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Even in ancient times, Halloween was a festival for witches, goblins, and ghosts, as well as for lighting bonfires and playing devilish pranks.


The "Trick-or-Treat for UNICEF" tradition began in Philadelphia in 1950 when a youth group collected $17 in decorated milk cartons on Halloween to help children overseas. "Trick-or-Treat for UNICEF" has educated millions of children in the United States about their peers in developing countries and has raised more than $100 million to support UNICEF programs.
Halloween: 5th Century B.C., Ireland

Even in ancient times, Halloween was a festival for witches, goblins, and ghosts, as well as for lighting bonfires and playing devilish pranks.

What has changed over the centuries are the reasons for dressing up ghoulishly, lighting fires, and acting mischievous. Now these things are done for fun -- and by children; in the past, they were done in deathly earnest - and by adults.

Named "All Hallows Eve," the festival was first celebrated by the ancient Celts in Ireland in the fifth century B.C. On the night of October 31, then the official end of summer, Celtic households extinguished the fires on their hearths to deliberately make their homes cold and undesirable to disembodied spirits. They then gathered outside the village, where a Druid priest kindled a huge bonfire to simultaneously honor the sun god for the past summer’s harvest and to frighten away furtive spirits.

The Celts believed that on October 31, all persons who had died in the previous year assembled to choose the body of the person or animal they would inhabit for the next twelve months, before they could pass peacefully into the afterlife. To frighten roving souls, Celtic family members dressed themselves as demons, hobgoblins, and witches. They paraded first inside, then outside, the fire less house, always as noisy and destructive as possible. Finally, they clamored along the street to the bonfire outside town. A villager, deemed by appearance or mannerism to be already possessed, could be sacrificed in the fire as a lesson to other spirits contemplating human possession.

The Romans adopted Celtic Halloween practices, but in A.D. 61 they outlawed human sacrifice, substituting the Egyptian custom of effigies (called ushabti by the Egyptians, who buried scores of statuettes with a pharaoh in place of his living attendants, once entombed with their king). In time, as belief in spirit possession waned, the dire portents of many Halloween practices lightened to ritualized amusement.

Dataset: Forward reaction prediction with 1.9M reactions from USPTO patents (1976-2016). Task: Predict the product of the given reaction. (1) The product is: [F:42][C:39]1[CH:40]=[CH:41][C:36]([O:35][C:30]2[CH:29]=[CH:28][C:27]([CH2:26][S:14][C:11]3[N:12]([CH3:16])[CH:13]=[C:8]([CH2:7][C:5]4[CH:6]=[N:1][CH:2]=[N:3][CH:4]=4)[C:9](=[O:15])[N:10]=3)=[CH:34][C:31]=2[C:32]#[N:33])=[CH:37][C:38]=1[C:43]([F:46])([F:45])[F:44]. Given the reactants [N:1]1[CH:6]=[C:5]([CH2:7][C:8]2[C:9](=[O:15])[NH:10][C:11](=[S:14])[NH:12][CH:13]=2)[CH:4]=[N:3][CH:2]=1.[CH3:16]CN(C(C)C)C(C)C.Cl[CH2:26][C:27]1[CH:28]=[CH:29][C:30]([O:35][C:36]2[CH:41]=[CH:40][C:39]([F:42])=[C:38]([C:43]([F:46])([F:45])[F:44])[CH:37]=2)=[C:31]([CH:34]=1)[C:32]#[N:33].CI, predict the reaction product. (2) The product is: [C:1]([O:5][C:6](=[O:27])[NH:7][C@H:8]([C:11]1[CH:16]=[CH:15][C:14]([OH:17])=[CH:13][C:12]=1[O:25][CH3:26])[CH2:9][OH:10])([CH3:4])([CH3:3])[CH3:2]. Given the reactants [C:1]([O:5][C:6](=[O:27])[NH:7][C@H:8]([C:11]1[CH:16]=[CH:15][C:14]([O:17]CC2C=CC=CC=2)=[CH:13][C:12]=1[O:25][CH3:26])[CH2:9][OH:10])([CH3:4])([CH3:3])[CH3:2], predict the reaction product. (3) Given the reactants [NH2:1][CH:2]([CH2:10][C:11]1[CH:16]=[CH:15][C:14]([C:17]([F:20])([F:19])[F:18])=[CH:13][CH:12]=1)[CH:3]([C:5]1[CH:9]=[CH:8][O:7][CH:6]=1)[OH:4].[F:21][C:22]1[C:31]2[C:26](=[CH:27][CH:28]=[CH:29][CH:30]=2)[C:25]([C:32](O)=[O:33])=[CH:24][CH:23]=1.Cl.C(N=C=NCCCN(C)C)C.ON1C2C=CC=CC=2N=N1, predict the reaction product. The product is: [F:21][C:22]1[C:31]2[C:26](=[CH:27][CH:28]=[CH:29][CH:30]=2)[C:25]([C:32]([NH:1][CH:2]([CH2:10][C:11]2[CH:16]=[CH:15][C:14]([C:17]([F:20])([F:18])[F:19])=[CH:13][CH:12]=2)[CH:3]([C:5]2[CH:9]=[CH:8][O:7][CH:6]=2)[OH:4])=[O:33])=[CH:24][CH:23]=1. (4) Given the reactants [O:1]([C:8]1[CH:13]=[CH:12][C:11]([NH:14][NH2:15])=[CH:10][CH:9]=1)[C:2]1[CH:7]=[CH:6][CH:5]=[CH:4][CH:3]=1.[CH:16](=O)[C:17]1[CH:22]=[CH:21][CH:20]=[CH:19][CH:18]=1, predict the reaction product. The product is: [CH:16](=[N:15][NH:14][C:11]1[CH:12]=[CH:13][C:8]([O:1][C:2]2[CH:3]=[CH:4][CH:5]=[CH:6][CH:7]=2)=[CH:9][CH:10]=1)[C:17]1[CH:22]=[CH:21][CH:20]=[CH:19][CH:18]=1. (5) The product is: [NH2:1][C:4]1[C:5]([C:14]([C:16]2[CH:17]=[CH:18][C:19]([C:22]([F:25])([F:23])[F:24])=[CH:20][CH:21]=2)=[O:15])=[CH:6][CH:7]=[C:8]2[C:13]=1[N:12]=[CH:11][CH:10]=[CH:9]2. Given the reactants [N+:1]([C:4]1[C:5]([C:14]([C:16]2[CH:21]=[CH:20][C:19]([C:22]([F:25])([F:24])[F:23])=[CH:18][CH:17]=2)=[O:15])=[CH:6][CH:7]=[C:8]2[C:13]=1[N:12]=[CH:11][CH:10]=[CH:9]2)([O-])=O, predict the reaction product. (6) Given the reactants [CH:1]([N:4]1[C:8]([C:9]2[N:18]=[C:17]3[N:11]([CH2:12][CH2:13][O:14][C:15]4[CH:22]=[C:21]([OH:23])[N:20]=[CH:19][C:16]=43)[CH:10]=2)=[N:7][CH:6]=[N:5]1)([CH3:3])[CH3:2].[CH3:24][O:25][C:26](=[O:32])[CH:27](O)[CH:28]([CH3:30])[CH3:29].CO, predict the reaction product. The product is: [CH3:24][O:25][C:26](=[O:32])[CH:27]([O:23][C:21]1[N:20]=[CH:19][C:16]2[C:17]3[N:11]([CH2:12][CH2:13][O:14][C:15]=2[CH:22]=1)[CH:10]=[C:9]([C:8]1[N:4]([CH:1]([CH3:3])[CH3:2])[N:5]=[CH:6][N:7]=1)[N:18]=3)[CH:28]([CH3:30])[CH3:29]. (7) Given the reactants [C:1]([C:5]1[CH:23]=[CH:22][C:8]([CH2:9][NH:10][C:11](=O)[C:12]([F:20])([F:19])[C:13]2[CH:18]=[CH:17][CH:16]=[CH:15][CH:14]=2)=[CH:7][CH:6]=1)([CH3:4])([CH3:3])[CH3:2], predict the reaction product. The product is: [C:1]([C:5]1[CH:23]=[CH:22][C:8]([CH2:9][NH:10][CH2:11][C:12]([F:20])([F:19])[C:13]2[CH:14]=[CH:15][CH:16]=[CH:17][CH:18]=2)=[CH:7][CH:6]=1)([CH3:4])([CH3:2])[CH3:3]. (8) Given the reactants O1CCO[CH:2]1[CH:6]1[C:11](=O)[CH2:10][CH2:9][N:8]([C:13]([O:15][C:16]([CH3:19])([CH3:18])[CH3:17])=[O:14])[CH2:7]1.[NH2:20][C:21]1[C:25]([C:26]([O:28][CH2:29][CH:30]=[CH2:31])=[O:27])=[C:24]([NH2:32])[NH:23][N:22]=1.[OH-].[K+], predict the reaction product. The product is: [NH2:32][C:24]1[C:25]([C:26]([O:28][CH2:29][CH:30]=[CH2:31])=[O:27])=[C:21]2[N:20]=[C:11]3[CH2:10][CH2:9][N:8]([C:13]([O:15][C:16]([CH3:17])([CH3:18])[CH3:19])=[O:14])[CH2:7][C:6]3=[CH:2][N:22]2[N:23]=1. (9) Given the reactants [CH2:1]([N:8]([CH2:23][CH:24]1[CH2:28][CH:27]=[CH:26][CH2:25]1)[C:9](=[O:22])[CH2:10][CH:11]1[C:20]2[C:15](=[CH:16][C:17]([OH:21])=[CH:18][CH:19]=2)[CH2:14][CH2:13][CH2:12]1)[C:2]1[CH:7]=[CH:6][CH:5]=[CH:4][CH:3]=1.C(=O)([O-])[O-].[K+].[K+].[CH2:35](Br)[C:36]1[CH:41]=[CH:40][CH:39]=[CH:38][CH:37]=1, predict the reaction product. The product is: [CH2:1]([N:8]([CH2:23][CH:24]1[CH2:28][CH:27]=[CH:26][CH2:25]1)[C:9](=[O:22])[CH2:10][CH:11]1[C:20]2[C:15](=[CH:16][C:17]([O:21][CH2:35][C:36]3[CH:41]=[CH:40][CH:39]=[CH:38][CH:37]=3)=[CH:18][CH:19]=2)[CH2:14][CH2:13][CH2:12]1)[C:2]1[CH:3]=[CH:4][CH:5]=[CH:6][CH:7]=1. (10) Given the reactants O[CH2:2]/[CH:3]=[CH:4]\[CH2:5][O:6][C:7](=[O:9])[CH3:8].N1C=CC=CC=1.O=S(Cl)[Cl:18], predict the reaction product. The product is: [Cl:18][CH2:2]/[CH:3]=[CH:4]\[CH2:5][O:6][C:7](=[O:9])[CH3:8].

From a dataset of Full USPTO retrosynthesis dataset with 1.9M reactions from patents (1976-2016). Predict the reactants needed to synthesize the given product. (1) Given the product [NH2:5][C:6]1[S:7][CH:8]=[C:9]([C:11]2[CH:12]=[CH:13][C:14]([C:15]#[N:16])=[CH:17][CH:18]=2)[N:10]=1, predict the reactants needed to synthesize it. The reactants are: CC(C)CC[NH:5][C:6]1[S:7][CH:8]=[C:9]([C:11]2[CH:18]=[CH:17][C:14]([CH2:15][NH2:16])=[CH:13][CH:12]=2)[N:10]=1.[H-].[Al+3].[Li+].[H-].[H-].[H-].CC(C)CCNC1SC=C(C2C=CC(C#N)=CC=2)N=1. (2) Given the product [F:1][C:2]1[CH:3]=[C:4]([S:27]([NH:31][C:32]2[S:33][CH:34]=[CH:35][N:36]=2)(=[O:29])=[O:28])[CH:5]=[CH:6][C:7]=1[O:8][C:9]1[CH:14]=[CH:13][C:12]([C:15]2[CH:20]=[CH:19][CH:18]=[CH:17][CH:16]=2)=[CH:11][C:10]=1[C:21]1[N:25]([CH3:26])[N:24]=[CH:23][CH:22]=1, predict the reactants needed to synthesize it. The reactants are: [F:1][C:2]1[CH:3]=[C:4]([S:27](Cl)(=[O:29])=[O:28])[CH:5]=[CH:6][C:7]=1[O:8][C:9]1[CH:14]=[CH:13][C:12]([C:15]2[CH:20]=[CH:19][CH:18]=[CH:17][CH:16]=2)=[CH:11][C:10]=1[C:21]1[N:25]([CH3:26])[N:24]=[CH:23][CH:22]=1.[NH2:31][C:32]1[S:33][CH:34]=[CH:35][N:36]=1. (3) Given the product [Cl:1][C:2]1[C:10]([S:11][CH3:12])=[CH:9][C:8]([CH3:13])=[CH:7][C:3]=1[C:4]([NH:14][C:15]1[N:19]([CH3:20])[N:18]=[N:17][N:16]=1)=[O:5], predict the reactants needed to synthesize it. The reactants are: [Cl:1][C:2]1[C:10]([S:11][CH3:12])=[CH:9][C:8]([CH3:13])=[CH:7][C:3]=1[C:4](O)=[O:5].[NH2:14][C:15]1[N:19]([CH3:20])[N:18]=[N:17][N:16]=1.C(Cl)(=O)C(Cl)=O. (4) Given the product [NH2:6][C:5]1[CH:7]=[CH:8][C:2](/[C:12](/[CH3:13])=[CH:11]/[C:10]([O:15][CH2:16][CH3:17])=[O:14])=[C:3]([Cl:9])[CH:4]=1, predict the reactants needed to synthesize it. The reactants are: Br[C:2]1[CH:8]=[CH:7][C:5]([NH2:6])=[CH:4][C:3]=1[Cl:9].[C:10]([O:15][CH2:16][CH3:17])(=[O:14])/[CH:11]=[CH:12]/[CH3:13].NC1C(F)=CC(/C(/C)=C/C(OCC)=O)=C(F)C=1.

Irish immigrants fleeing their country's potato famine in the 1840s brought to America with them the Halloween customs of costume and mischief. The favorite pranks played by New England Irish youths on "mischief night" were overturning outhouses and unhinging front gates.

Jack-O'-Lantern. The Irish also brought with them a custom that New England agriculture forced them to modify. The ancient Celts had begun the tradition of a sort of jack-o'-lantern, a large turnip hollowed out and carved with a demon's face and lighted from inside with a candle. Immigrants found few turnips in their new land but numerous fields of pumpkins. Whereas the Pilgrims had made the edible part of the pumpkin a hallmark of Thanksgiving, the Irish made the outer shell synonymous with Halloween.

It was also the Irish who originated the term jack-o'-lantern, taken from Irish folklore. As the legend goes, a man named Jack, notorious for his drunken ways, tricked the devil into climbing up a tree. Quickly carving a cross into the tree's trunk, Jack trapped Satan until he swore he’d never again tempt Jack to sin. Upon his death, Jack found himself barred from the comforts of heaven for his repeated sinning, and also refused entrance to the heat of hell from an unforgiving Satan. Condemned to wander in frigid darkness until Judgment Day, he implored the devil for burning embers to light his way. Though Satan had embers in surplus, he allotted Jack a single coal that would last an agonizingly short time. Putting the ember into a turnip he had chewed hollow, he formed jack’s lantern.

Trick or Treat. The most widely accepted theory on the origins of trick-or-treating traces the practice to the ninth-century European custom of "souling."

On All Soul’s Day, Christians walked from village to village begging for square biscuits with currants, called soul cakes. The beggars promised to offer up prayers for the dead relatives of the donors, the number of prayers to be proportional to the donors’ generosity. The quantity of prayers a dead person amassed was significant in a practical way, for limbo was the penitential layover stop on the journey to heaven, and sufficient prayer, even by an anonymous individual, greatly shortened the stay.

Panati’s Extraordinary Origins of Everyday Things
by Charles Panati / Paperback - 480 pages Reissue edition (September 1989) / HarperCollins
Discover the fascinating stories behind the origins of over 500 everyday items, expressions and customs.
Reference Sources in BOLD Type This page last revised on September 21st, 2001
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